Lastly, it’s important to note that most people who get pancreatic cancer do not have a family history. In many cases, the gene mutations that cause the disease are acquired as we go through life, such as those resulting from tobacco use. Regardless of family history, it’s critical for everyone to manage the risk factors that we can control.

I had surgery to remove a tumor, and my doctor says I now need chemotherapy. Why do I still need chemotherapy if the tumor was removed? What are the long-term impacts of chemotherapy?

Although a successful surgery removes any visible cancer, small pieces of cancer may still be present in the body. Adjuvant therapy is the term for treatment given after surgery to reduce the chances of cancer returning. Chemotherapy is one form of adjuvant therapy used to kill remaining cancer cells throughout the body. Although additional treatment doesn’t guarantee your cancer won’t return, it can significantly reduce the risk.

Not all patients will need adjuvant chemotherapy. In the case of early-stage cancers that have not spread, the chance of the disease recurring may be minimal, and adjuvant therapy may not be beneficial. Your doctor can help determine what might be right for you based on several factors, including your type of cancer, stage of cancer, and other cancer-specific changes.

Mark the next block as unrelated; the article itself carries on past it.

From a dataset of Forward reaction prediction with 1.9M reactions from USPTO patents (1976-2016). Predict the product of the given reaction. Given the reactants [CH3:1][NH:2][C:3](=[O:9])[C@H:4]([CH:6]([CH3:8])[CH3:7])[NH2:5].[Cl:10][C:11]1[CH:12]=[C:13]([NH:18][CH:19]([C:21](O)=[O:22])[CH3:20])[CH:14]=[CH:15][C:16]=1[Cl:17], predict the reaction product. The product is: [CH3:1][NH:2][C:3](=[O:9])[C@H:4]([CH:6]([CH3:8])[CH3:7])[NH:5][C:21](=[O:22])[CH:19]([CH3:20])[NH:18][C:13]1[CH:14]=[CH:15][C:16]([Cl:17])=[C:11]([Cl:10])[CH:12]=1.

Chemo is intended to target fast-growing cancer cells, but it can damage fast-growing healthy cells too, which causes side effects. Common ones include fatigue, hair loss, easy bruising and bleeding, nausea and vomiting. Even after treatment, chemotherapy can continue to have a long-term impact on cancer survivors. Late effects of chemo may include neuropathy, dental problems, hearing loss, infertility, and heart problems. The experience of going through treatment can also leave a lasting imprint on a survivor’s mental health, as they may face anxiety, fear of recurrence, and depression.